Three things I learned from the Partners in Governance Conference

DacKCScWkAA9HvE-1Last week, I had the opportunity to attend the Missouri Municipal League’s Partner in Governance Conference.  This event is a one-day gathering of the minds, with partners from the Missouri Municipal League, the Institute of Public Policy at the University of Missouri, the Missouri Association of Counties, the Missouri School Boards' Association and FOCUS-St. Louis, in which local leaders discuss various challenges and best practices in local government.  While the entire day was outstanding (and I’d highly recommend you attend next year), there were a few highlights for me that I think are particularly noteworthy.

1. There are very few easy decisions in government.

For those working in public service, this is an obvious one, but while I think we can all acknowledge this on the surface, we don’t always appreciate the depth of conflict that our local leaders often wrangle with. 

Our day began with a discussion lead by Dr. Wally Siewert, an ethicist, of FOCUS St. Louis.  Dr. Siewert engaged the group with some really challenging questions of morals and ethics.  One of his most striking discussions was around how we deal with moral tragedy - a situation in which, regardless of your decision, there are no winners.  Every participant in the room felt like at one point or another, they had to make a decision with no perfect outcome, and for me it really highlighted how many different interests local leader must consider when making decisions – and just how insurmountable that can seem.  I have sat through more than one city council meeting where the council has graciously taken a tongue lashing from a disgruntled citizen, and yet they continue to serve.  I for one, have developed a deep appreciation for those who voluntarily take on the seemingly impossible.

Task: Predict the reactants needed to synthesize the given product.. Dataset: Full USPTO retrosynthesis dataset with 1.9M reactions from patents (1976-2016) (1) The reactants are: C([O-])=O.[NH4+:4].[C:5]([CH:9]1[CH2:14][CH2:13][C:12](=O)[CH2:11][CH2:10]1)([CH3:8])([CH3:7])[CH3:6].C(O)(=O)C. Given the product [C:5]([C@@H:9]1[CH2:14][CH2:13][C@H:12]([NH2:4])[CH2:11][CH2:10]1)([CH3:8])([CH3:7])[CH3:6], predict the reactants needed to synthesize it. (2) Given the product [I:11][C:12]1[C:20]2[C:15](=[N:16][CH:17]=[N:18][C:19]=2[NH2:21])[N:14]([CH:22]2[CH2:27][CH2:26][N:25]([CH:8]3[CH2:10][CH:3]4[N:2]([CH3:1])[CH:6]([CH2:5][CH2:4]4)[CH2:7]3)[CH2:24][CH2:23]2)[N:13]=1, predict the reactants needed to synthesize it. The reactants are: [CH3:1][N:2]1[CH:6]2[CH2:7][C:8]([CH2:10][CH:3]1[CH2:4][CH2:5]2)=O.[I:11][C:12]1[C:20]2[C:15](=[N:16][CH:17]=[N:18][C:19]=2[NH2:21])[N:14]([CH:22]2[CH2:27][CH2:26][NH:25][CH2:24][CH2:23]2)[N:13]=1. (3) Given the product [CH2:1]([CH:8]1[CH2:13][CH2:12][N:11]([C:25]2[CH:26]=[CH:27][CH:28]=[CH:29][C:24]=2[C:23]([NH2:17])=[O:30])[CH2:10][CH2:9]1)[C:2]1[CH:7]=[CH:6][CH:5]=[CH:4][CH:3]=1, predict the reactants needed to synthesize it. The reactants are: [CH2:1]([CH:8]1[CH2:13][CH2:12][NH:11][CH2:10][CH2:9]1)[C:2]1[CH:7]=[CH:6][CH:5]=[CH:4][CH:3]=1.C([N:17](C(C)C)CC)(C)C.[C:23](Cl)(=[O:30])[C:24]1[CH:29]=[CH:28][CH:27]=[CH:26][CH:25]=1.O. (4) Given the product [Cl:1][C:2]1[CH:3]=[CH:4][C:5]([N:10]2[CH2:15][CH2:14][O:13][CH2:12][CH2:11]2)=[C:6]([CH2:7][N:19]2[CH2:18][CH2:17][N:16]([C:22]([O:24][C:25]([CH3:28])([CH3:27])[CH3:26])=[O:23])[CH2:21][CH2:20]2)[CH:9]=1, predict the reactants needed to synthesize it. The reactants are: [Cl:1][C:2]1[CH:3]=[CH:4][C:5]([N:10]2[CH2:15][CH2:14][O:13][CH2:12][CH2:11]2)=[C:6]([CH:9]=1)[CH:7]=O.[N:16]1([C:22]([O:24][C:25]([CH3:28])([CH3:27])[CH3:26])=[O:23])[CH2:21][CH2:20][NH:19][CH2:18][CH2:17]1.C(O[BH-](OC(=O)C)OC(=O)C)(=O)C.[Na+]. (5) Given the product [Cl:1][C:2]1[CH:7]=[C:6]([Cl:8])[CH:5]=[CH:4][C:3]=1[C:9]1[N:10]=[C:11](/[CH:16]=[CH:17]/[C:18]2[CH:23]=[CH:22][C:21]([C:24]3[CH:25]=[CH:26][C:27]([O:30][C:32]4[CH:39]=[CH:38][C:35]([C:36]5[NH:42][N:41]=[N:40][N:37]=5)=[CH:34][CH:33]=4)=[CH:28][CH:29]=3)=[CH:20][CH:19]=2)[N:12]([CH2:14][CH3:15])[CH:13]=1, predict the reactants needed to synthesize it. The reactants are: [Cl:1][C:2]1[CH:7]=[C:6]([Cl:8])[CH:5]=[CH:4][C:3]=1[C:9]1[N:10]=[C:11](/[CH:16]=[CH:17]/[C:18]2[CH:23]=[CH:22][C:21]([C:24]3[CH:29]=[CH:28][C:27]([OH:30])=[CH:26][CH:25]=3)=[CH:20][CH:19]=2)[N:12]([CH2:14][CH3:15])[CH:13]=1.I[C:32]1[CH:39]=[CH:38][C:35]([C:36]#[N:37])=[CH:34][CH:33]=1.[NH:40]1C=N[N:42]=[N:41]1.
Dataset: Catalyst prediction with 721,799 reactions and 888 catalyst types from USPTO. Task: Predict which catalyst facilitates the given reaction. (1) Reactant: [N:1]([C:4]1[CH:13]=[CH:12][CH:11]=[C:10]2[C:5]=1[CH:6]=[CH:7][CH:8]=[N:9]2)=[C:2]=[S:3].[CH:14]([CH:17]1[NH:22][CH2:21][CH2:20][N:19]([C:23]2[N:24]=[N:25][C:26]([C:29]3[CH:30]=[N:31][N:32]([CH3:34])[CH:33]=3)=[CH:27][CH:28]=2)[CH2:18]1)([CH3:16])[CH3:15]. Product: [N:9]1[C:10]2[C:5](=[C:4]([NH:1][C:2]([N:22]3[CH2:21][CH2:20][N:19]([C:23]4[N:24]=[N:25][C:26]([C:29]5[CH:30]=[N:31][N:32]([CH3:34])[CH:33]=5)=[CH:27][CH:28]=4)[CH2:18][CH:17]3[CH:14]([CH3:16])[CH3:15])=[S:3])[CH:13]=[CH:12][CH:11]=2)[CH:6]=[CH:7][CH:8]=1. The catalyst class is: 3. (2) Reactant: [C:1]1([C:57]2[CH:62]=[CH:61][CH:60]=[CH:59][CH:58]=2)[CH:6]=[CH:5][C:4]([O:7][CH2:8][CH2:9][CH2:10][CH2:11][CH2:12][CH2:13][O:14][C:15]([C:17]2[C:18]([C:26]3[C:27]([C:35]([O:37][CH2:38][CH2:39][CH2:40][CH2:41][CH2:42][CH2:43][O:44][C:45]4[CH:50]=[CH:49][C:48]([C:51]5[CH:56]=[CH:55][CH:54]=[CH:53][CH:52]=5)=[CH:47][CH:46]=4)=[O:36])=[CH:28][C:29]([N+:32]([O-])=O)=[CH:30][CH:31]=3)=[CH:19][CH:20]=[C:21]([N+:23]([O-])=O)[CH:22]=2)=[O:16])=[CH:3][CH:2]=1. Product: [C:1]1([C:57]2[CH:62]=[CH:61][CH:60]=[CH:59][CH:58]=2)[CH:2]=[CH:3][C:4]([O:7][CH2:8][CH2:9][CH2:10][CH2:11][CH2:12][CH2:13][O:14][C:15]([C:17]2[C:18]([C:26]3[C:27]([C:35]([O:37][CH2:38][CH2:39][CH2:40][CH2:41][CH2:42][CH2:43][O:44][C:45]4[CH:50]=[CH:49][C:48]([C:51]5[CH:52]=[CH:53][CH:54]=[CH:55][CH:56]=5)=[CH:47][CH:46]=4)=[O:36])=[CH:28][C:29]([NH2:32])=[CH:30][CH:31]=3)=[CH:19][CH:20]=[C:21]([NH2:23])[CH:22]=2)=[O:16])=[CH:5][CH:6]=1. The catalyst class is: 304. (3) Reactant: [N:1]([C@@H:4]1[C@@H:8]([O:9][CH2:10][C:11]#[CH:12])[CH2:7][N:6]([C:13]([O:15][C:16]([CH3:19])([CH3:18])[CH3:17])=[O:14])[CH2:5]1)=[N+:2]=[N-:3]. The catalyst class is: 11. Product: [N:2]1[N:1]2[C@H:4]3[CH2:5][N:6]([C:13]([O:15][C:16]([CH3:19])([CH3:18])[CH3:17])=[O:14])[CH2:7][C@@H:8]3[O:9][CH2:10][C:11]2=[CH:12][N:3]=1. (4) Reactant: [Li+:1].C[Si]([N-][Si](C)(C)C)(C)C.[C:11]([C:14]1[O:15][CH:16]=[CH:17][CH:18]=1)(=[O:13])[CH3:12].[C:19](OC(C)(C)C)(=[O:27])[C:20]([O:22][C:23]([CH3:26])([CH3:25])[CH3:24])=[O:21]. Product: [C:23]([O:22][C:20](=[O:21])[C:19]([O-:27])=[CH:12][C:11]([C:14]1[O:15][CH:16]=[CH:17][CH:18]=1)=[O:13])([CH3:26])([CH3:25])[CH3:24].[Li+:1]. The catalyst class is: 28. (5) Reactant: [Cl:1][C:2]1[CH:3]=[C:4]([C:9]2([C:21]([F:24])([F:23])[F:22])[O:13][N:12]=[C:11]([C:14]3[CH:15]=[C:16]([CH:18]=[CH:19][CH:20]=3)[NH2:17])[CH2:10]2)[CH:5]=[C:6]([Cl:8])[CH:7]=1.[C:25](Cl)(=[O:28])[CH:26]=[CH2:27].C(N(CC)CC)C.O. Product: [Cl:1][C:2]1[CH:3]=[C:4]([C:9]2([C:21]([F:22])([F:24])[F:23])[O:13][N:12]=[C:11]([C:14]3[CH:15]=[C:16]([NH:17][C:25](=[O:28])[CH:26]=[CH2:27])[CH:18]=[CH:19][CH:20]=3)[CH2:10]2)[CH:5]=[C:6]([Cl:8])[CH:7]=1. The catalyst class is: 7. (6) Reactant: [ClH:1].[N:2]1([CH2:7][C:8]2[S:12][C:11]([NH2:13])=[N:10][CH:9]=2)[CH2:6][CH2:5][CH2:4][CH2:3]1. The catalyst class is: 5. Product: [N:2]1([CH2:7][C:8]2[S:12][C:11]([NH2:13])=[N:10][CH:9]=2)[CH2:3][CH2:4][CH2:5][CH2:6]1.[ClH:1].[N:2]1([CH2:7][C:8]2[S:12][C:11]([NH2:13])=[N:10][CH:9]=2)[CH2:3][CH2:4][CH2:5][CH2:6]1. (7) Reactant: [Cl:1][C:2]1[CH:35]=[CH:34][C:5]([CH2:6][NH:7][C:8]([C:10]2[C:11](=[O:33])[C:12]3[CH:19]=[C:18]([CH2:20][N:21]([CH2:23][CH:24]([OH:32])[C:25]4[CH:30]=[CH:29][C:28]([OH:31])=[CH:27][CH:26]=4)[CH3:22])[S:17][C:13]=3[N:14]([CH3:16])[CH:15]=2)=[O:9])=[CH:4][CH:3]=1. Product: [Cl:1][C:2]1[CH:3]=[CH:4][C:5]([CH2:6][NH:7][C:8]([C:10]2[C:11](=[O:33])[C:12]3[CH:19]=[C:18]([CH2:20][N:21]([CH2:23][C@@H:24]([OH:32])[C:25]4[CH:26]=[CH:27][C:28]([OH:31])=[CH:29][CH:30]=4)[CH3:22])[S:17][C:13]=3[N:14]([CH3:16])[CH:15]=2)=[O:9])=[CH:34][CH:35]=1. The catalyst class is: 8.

2. A public servant’s calling never ends.

Another highlight of the day were the tremendous speakers each on panel.  One in particular was Dr. Ron Lankford.  As Dr. Lankford introduced himself, he talked about his work as an educator, principal, superintendent, Former Deputy Commissioner at DESE, then his attempt at retirement, and subsequent calling back into public service in Human Resources.  While Dr. Lankford was there to talk about balancing the increasing demands on schools with limited resources, one thing really stuck me: his conviction for serving our kids.  “It’s all about the kids,” he said over and over, and even in retirement, he has felt compelled to continue serving.  I see this same quality in many of our members, that their work is not for personal gain, but because of a greater calling – and we are all better for it.


3. Public Servants don’t hear enough how appreciated their work is.

During lunch, LAGERS' Director, Bob Wilson popped in to visit with attendees about the value of public service.  Now I’ve heard Bob speak on this topic before – there are very few topics he speaks more passionately on- but as I surveyed the room, I realized that many of these local leaders hear very few ‘thank yous’ in their daily grind.  That much of the hard work and tough decisions goes unnoticed and underappreciated.  I think everyone felt uplifted after that session as we were all reminded how valuable local government, and public servants are to our lives and the fabric of our communities.

I could easily fill several blogs with all the great information that I gleaned from the day, and am grateful for the opportunity to receive some great insight on some of the political, ethical, social, and economic challenges our local governments face.  And while our work will never stop, I at least know that Missouri’s local communities are in good hands!


Tagged Missouri Municipal League, Local Government

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